My “impromptu moments” are experiences where the stakes are high, preparation is limited, and I am simultaneously excited and anxious. Interviewing poet and teacher Billy Collins on the book Robinson Crusoe was one such impromptu moment. You can’t predict these moments, but you can be prepared for them.
As a Stoa competitor from 2009-2013, I spoke through many rounds of limited preparation events, Lincoln Douglas debates, and Platform speeches. These events cultivate research skills and the ability to think on one’s feet; the latter an invaluable life skill. My time in Stoa prepared me for the surprises and rich work in a creative field like podcasting by cultivating the skills of listening, discerning, and dialoguing.
This process of listening well started with podcast internships and eventually culminated in an audio fellowship program in New York City. These experiences emphasized listening as an act of care for the interviewee. I found this emphasis everywhere in the industry. Conversations suffer if active listening is not present. The repeated instruction on this point made me wonder, “How could our conversations change if our first objective is care for the other person before our need for the right response?” I remember from Lincoln Douglas debate how rigorous cross-examinations were and how thrilling an admission of faulty logic was! But, then, I wondered if that same questioning skill could be converted into listening better to another person’s interpretation of a book or an idea.
Because of the fellowship program, I now host and produce my own podcast! This Book That Book is a narrative interview podcast discussing formative books we loved as kids. I hope my care for my guests injects a warmth and winsomeness to the interviews. The book choices are not always my favorite. Yet, it is often those books that yield the greatest surprises on tape.
During my interview on Robinson Crusoe, Collins spoke openly about the significance of Robinson Crusoe’s relationship to Friday, a reformed cannibal whom Crusoe rescues. I asked Collins to say more about the significance of it, not knowing how he would respond. Collins replied that these two characters exemplify a gift of friendship after a long isolation. Because I listened, and remained caring about Collin’s insights on the story, I might never have been surprised with this interpretation of the book.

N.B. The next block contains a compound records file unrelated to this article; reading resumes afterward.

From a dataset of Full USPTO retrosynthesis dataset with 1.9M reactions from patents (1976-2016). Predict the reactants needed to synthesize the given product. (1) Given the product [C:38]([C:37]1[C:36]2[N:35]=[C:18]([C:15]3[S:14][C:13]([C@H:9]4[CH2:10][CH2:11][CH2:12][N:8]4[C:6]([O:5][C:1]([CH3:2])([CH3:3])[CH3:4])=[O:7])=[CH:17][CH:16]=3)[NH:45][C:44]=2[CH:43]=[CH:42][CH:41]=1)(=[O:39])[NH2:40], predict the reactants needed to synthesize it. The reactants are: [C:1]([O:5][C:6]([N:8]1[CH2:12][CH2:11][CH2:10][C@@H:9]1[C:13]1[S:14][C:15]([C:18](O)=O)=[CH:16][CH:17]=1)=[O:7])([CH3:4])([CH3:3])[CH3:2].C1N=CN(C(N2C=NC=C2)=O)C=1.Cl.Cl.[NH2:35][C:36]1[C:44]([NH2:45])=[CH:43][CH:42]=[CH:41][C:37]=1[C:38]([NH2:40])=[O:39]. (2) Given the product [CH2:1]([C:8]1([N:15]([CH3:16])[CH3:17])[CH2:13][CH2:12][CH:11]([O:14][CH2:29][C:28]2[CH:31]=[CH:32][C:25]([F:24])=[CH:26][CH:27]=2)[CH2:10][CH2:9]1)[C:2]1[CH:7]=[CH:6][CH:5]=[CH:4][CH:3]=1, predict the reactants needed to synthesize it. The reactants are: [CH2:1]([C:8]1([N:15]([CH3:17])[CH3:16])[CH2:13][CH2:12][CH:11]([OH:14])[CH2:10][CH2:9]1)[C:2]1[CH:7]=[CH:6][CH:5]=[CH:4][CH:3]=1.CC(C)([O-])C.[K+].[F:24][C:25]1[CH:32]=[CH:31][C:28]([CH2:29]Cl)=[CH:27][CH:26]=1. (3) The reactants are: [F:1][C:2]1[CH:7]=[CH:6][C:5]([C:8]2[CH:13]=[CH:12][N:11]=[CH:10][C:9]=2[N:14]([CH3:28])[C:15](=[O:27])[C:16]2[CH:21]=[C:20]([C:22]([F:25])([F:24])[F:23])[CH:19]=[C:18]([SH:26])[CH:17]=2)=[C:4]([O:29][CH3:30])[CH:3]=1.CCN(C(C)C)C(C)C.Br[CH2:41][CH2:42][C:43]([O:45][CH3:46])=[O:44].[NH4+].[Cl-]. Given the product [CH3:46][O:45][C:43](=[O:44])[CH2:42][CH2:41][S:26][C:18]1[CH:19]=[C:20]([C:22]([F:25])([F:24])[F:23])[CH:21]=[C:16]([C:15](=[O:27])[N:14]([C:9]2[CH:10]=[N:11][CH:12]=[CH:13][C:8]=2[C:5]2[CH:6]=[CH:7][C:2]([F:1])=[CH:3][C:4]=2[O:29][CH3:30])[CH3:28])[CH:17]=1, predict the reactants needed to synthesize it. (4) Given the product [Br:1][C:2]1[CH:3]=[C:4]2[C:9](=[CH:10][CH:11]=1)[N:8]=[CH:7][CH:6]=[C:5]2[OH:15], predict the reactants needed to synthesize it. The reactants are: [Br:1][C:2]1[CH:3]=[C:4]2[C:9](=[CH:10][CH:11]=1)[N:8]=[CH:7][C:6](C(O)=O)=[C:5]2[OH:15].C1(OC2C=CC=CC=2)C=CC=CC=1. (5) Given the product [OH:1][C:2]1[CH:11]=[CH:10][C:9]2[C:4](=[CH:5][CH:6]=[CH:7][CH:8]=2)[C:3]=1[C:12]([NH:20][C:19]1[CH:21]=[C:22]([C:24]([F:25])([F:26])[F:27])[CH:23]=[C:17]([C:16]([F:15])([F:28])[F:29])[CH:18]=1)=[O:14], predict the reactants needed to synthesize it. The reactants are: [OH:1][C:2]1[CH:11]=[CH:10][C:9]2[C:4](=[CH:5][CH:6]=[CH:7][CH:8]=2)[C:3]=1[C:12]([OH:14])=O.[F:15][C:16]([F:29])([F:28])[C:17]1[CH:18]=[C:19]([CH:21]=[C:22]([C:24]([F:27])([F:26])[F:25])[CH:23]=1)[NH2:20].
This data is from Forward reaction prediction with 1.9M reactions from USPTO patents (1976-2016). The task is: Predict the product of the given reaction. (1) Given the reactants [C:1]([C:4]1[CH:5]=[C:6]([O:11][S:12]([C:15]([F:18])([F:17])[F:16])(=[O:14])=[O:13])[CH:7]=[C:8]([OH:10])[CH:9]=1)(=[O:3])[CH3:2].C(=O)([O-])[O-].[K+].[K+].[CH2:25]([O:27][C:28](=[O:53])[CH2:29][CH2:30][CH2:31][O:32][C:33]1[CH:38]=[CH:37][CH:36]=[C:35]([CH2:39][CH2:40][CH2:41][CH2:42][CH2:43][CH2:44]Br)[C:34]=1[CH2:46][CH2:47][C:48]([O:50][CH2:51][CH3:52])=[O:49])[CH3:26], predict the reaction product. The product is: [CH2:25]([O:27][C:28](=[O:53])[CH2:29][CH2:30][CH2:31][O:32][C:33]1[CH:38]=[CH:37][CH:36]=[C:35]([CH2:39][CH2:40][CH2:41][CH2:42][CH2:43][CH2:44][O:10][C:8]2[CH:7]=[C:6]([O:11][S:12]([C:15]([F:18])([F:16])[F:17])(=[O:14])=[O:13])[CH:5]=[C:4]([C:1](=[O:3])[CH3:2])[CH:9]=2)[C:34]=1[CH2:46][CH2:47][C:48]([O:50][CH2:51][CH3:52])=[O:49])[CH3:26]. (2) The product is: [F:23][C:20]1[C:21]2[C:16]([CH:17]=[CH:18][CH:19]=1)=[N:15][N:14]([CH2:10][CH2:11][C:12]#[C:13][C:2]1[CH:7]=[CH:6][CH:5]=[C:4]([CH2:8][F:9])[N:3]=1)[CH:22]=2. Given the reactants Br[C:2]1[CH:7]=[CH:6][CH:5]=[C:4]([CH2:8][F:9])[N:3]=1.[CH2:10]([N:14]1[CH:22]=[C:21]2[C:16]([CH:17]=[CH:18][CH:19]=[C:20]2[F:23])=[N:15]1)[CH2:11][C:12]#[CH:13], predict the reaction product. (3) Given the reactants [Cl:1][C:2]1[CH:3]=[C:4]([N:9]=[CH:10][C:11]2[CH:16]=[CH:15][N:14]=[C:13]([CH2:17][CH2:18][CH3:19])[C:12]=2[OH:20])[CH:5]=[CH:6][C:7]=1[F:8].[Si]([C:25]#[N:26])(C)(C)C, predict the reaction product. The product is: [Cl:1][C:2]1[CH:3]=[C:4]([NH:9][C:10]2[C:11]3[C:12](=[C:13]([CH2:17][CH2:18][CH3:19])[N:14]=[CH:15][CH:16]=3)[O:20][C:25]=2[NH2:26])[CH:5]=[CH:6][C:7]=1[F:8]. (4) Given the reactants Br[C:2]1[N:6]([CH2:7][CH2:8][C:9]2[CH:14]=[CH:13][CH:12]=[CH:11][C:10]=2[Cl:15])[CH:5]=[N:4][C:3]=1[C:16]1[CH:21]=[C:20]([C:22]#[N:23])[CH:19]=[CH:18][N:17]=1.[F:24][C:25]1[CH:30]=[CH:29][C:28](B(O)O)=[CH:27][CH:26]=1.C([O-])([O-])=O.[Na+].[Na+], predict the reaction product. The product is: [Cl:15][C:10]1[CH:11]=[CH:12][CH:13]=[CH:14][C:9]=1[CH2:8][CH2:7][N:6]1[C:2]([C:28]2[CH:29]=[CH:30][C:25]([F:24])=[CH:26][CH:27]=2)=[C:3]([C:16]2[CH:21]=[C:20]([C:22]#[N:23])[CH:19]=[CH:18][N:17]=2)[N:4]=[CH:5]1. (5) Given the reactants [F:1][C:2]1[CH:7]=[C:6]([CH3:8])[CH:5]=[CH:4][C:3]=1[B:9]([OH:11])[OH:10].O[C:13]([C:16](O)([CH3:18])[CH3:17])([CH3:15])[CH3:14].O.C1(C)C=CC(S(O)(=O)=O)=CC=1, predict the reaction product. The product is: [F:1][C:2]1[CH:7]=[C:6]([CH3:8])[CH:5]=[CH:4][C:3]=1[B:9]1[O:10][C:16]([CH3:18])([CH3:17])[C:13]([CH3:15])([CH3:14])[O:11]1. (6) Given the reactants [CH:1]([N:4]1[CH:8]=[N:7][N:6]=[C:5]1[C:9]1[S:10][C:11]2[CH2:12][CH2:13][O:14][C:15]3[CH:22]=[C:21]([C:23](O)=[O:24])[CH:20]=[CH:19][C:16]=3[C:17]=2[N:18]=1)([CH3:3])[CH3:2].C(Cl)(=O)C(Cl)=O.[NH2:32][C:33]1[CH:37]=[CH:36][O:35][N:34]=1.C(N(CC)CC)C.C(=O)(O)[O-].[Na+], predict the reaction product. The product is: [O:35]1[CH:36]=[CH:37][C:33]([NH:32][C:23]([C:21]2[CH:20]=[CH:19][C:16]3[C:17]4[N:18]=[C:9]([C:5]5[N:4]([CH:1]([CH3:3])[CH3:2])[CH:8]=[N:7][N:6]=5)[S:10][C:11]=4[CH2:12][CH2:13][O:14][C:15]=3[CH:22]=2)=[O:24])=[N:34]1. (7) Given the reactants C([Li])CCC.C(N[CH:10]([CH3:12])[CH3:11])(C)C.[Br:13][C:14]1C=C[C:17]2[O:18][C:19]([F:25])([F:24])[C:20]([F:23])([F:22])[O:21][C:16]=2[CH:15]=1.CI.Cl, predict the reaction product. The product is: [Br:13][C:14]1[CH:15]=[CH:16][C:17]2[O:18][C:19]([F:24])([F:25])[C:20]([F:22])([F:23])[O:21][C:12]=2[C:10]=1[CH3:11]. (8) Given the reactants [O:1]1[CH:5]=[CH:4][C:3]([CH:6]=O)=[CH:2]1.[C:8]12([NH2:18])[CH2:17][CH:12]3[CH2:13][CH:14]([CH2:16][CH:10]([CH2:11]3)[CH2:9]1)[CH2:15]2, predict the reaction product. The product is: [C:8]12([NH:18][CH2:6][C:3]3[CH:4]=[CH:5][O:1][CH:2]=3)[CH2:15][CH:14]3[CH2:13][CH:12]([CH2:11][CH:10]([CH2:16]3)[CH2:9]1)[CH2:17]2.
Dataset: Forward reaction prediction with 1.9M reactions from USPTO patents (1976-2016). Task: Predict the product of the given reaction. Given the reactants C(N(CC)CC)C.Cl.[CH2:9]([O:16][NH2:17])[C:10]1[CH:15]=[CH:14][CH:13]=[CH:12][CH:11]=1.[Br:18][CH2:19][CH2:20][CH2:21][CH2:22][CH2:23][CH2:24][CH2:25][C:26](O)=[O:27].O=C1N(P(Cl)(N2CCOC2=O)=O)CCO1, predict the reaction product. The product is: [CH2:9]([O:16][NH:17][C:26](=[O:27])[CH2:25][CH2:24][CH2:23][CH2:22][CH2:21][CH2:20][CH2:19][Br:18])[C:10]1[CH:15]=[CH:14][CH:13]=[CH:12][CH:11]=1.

Texts are full of surprises. Alumni and current competitors are familiar with Mars Hill Impromptu, which involves crafting a speech combining analysis of popular culture with application of faith. The event provides opportunities in discerning the culture we live in and engaging their surprises with curiosity. For example, I am editing an upcoming interview about The House on Mango Street by Sandra Cisneros. My interviewee talks at length about how the book helped her cement her Latina identity. In my response, I share how we all desire to “feel and be made whole.” Discerning this truth helped my interviewee feel comfortable enough to share intimately how comforting the story and its character were. When I uncover universal truths about the human condition through my interviews, it helps me understand both a book and a person in a new way.
Understanding someone else’s worldview is a key tenant of Mars Hill Impromptu. Seeking the elements of another’s worldview inevitably creates a dialogue. For me, I am always questioning when I enjoy other podcasts. Questions like, “What’s the main worldview here?” and “How is it expressed?” and “What perspective am I missing?” and “Why do I enjoy this?” play in my head. These questions apply to a myriad of media. As you combine these questions with curiosity and care, you will find that they go a long way in understanding something you might have otherwise disregarded. I love to share the episodes that encourage me towards joy and hope. The foundation I built in Stoa has only encouraged me in creating a show that builds on these themes.
No matter how much we prepare, surprises and uncertainty are part of life. They are both exhilarating and nerve-wracking. I could not have anticipated interviewing a poet laureate. Wherever you are now, consider your own impromptu moments. There is wonder and potential if we approach life as listeners who care and discern well in the moment. Surprises yield curious results, so dialogue with them! A well-placed “tell me more” is an opportunity to understand another’s person’s story. You have what you need for those moments – listen and you will be glad you found them.
Katherine Kwong is an audio-maker based in Southern California. After interning with both On Being Studios and The Moth Radio Hour, she attended the Stonybrook Audio Podcast Fellowship ’20 and turned a small idea about children’s books and friendship into This Book That Book. She is an enthusiastic customer experience representative for Warby Parker and uses the rest of her time to produce her show, read more Children’s books and watercolor. This Book That Book is her first podcast. You can find out more about the show at thisbookthatbook.org or wherever you get your podcasts. You can also follow the show for updates on Instagram @thisbookthatbookpodcast